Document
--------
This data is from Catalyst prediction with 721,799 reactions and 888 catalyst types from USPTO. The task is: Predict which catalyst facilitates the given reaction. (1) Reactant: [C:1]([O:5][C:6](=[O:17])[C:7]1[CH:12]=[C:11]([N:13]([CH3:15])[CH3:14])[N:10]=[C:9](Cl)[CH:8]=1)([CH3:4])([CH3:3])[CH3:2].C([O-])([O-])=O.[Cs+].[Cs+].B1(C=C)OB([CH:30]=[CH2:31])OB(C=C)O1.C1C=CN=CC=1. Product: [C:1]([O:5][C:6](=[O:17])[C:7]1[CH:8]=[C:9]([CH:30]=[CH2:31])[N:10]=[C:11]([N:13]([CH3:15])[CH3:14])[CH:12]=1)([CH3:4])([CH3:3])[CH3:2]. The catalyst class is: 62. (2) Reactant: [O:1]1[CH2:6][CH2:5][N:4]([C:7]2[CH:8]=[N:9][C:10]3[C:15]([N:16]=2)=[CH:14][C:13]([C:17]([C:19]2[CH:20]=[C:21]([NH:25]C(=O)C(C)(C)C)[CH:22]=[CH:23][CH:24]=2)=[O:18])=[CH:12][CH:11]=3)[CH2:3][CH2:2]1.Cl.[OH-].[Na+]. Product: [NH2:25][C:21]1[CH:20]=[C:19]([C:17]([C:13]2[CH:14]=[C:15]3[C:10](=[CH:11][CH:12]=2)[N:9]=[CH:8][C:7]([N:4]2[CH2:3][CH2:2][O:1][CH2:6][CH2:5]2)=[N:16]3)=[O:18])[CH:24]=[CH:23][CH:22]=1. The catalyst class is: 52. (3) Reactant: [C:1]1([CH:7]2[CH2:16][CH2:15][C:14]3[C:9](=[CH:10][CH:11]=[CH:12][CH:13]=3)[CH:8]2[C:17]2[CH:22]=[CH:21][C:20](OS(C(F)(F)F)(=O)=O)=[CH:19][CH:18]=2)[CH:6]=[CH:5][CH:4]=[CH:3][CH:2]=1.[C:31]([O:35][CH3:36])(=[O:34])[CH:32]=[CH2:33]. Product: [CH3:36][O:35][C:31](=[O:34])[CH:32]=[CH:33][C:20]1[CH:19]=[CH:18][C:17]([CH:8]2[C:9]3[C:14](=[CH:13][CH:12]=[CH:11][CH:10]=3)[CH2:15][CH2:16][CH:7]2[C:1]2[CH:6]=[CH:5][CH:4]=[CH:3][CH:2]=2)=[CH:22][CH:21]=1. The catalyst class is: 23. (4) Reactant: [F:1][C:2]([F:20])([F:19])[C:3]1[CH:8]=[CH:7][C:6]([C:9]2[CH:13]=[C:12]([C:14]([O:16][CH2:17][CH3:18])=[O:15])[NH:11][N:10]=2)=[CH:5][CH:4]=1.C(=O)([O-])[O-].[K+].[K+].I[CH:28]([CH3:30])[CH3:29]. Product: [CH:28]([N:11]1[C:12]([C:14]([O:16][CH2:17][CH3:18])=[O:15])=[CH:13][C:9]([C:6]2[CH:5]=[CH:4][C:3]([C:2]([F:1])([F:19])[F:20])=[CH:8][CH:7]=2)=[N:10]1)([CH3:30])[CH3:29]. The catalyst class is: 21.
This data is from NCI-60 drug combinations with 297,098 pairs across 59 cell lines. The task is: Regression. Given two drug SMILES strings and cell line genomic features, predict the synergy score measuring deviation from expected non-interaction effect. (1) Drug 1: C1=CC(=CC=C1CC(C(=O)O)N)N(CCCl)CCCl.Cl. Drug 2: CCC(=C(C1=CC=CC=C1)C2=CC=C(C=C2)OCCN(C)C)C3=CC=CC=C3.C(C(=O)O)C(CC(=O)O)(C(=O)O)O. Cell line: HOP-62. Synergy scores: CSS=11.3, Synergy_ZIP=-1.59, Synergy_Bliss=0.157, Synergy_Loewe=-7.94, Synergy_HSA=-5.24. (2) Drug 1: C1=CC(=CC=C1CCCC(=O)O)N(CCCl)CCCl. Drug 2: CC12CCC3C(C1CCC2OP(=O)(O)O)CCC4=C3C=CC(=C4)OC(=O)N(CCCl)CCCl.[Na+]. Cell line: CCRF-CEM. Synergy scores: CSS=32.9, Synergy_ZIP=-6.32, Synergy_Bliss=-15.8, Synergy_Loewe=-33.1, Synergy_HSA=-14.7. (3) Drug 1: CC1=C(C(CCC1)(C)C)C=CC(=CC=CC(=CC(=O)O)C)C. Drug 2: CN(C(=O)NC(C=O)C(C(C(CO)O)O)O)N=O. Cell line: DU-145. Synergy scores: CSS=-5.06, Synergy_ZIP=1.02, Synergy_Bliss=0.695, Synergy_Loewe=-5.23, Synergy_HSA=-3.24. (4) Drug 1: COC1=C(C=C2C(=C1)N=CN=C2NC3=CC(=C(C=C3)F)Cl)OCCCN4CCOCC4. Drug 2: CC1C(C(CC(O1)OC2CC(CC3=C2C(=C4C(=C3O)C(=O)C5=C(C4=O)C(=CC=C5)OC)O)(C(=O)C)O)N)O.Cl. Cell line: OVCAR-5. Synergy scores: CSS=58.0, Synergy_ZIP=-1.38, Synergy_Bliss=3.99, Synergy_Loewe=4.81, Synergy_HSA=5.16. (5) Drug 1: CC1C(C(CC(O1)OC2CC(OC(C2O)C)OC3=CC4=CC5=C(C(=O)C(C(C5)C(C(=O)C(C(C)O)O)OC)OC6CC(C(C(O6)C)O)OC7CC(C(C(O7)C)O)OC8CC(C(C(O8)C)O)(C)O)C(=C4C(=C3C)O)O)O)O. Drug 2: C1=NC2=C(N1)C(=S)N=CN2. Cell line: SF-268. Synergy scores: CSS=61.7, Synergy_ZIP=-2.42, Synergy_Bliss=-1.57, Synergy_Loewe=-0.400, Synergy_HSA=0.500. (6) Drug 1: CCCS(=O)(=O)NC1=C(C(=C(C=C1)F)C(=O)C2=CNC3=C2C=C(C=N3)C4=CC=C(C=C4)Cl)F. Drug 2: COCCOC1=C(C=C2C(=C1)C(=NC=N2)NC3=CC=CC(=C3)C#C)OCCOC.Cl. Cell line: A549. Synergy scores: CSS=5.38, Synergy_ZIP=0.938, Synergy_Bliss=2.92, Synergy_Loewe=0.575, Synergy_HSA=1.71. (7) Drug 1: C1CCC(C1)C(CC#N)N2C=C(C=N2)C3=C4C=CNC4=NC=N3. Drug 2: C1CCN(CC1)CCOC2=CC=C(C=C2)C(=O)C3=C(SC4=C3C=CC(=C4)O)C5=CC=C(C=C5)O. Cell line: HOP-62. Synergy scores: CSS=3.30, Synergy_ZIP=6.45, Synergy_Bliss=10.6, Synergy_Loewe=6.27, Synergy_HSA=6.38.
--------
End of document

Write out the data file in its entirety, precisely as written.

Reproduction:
This data is from Catalyst prediction with 721,799 reactions and 888 catalyst types from USPTO. The task is: Predict which catalyst facilitates the given reaction. (1) Reactant: [C:1]([O:5][C:6](=[O:17])[C:7]1[CH:12]=[C:11]([N:13]([CH3:15])[CH3:14])[N:10]=[C:9](Cl)[CH:8]=1)([CH3:4])([CH3:3])[CH3:2].C([O-])([O-])=O.[Cs+].[Cs+].B1(C=C)OB([CH:30]=[CH2:31])OB(C=C)O1.C1C=CN=CC=1. Product: [C:1]([O:5][C:6](=[O:17])[C:7]1[CH:8]=[C:9]([CH:30]=[CH2:31])[N:10]=[C:11]([N:13]([CH3:15])[CH3:14])[CH:12]=1)([CH3:4])([CH3:3])[CH3:2]. The catalyst class is: 62. (2) Reactant: [O:1]1[CH2:6][CH2:5][N:4]([C:7]2[CH:8]=[N:9][C:10]3[C:15]([N:16]=2)=[CH:14][C:13]([C:17]([C:19]2[CH:20]=[C:21]([NH:25]C(=O)C(C)(C)C)[CH:22]=[CH:23][CH:24]=2)=[O:18])=[CH:12][CH:11]=3)[CH2:3][CH2:2]1.Cl.[OH-].[Na+]. Product: [NH2:25][C:21]1[CH:20]=[C:19]([C:17]([C:13]2[CH:14]=[C:15]3[C:10](=[CH:11][CH:12]=2)[N:9]=[CH:8][C:7]([N:4]2[CH2:3][CH2:2][O:1][CH2:6][CH2:5]2)=[N:16]3)=[O:18])[CH:24]=[CH:23][CH:22]=1. The catalyst class is: 52. (3) Reactant: [C:1]1([CH:7]2[CH2:16][CH2:15][C:14]3[C:9](=[CH:10][CH:11]=[CH:12][CH:13]=3)[CH:8]2[C:17]2[CH:22]=[CH:21][C:20](OS(C(F)(F)F)(=O)=O)=[CH:19][CH:18]=2)[CH:6]=[CH:5][CH:4]=[CH:3][CH:2]=1.[C:31]([O:35][CH3:36])(=[O:34])[CH:32]=[CH2:33]. Product: [CH3:36][O:35][C:31](=[O:34])[CH:32]=[CH:33][C:20]1[CH:19]=[CH:18][C:17]([CH:8]2[C:9]3[C:14](=[CH:13][CH:12]=[CH:11][CH:10]=3)[CH2:15][CH2:16][CH:7]2[C:1]2[CH:6]=[CH:5][CH:4]=[CH:3][CH:2]=2)=[CH:22][CH:21]=1. The catalyst class is: 23. (4) Reactant: [F:1][C:2]([F:20])([F:19])[C:3]1[CH:8]=[CH:7][C:6]([C:9]2[CH:13]=[C:12]([C:14]([O:16][CH2:17][CH3:18])=[O:15])[NH:11][N:10]=2)=[CH:5][CH:4]=1.C(=O)([O-])[O-].[K+].[K+].I[CH:28]([CH3:30])[CH3:29]. Product: [CH:28]([N:11]1[C:12]([C:14]([O:16][CH2:17][CH3:18])=[O:15])=[CH:13][C:9]([C:6]2[CH:5]=[CH:4][C:3]([C:2]([F:1])([F:19])[F:20])=[CH:8][CH:7]=2)=[N:10]1)([CH3:30])[CH3:29]. The catalyst class is: 21.
This data is from NCI-60 drug combinations with 297,098 pairs across 59 cell lines. The task is: Regression. Given two drug SMILES strings and cell line genomic features, predict the synergy score measuring deviation from expected non-interaction effect. (1) Drug 1: C1=CC(=CC=C1CC(C(=O)O)N)N(CCCl)CCCl.Cl. Drug 2: CCC(=C(C1=CC=CC=C1)C2=CC=C(C=C2)OCCN(C)C)C3=CC=CC=C3.C(C(=O)O)C(CC(=O)O)(C(=O)O)O. Cell line: HOP-62. Synergy scores: CSS=11.3, Synergy_ZIP=-1.59, Synergy_Bliss=0.157, Synergy_Loewe=-7.94, Synergy_HSA=-5.24. (2) Drug 1: C1=CC(=CC=C1CCCC(=O)O)N(CCCl)CCCl. Drug 2: CC12CCC3C(C1CCC2OP(=O)(O)O)CCC4=C3C=CC(=C4)OC(=O)N(CCCl)CCCl.[Na+]. Cell line: CCRF-CEM. Synergy scores: CSS=32.9, Synergy_ZIP=-6.32, Synergy_Bliss=-15.8, Synergy_Loewe=-33.1, Synergy_HSA=-14.7. (3) Drug 1: CC1=C(C(CCC1)(C)C)C=CC(=CC=CC(=CC(=O)O)C)C. Drug 2: CN(C(=O)NC(C=O)C(C(C(CO)O)O)O)N=O. Cell line: DU-145. Synergy scores: CSS=-5.06, Synergy_ZIP=1.02, Synergy_Bliss=0.695, Synergy_Loewe=-5.23, Synergy_HSA=-3.24. (4) Drug 1: COC1=C(C=C2C(=C1)N=CN=C2NC3=CC(=C(C=C3)F)Cl)OCCCN4CCOCC4. Drug 2: CC1C(C(CC(O1)OC2CC(CC3=C2C(=C4C(=C3O)C(=O)C5=C(C4=O)C(=CC=C5)OC)O)(C(=O)C)O)N)O.Cl. Cell line: OVCAR-5. Synergy scores: CSS=58.0, Synergy_ZIP=-1.38, Synergy_Bliss=3.99, Synergy_Loewe=4.81, Synergy_HSA=5.16. (5) Drug 1: CC1C(C(CC(O1)OC2CC(OC(C2O)C)OC3=CC4=CC5=C(C(=O)C(C(C5)C(C(=O)C(C(C)O)O)OC)OC6CC(C(C(O6)C)O)OC7CC(C(C(O7)C)O)OC8CC(C(C(O8)C)O)(C)O)C(=C4C(=C3C)O)O)O)O. Drug 2: C1=NC2=C(N1)C(=S)N=CN2. Cell line: SF-268. Synergy scores: CSS=61.7, Synergy_ZIP=-2.42, Synergy_Bliss=-1.57, Synergy_Loewe=-0.400, Synergy_HSA=0.500. (6) Drug 1: CCCS(=O)(=O)NC1=C(C(=C(C=C1)F)C(=O)C2=CNC3=C2C=C(C=N3)C4=CC=C(C=C4)Cl)F. Drug 2: COCCOC1=C(C=C2C(=C1)C(=NC=N2)NC3=CC=CC(=C3)C#C)OCCOC.Cl. Cell line: A549. Synergy scores: CSS=5.38, Synergy_ZIP=0.938, Synergy_Bliss=2.92, Synergy_Loewe=0.575, Synergy_HSA=1.71. (7) Drug 1: C1CCC(C1)C(CC#N)N2C=C(C=N2)C3=C4C=CNC4=NC=N3. Drug 2: C1CCN(CC1)CCOC2=CC=C(C=C2)C(=O)C3=C(SC4=C3C=CC(=C4)O)C5=CC=C(C=C5)O. Cell line: HOP-62. Synergy scores: CSS=3.30, Synergy_ZIP=6.45, Synergy_Bliss=10.6, Synergy_Loewe=6.27, Synergy_HSA=6.38.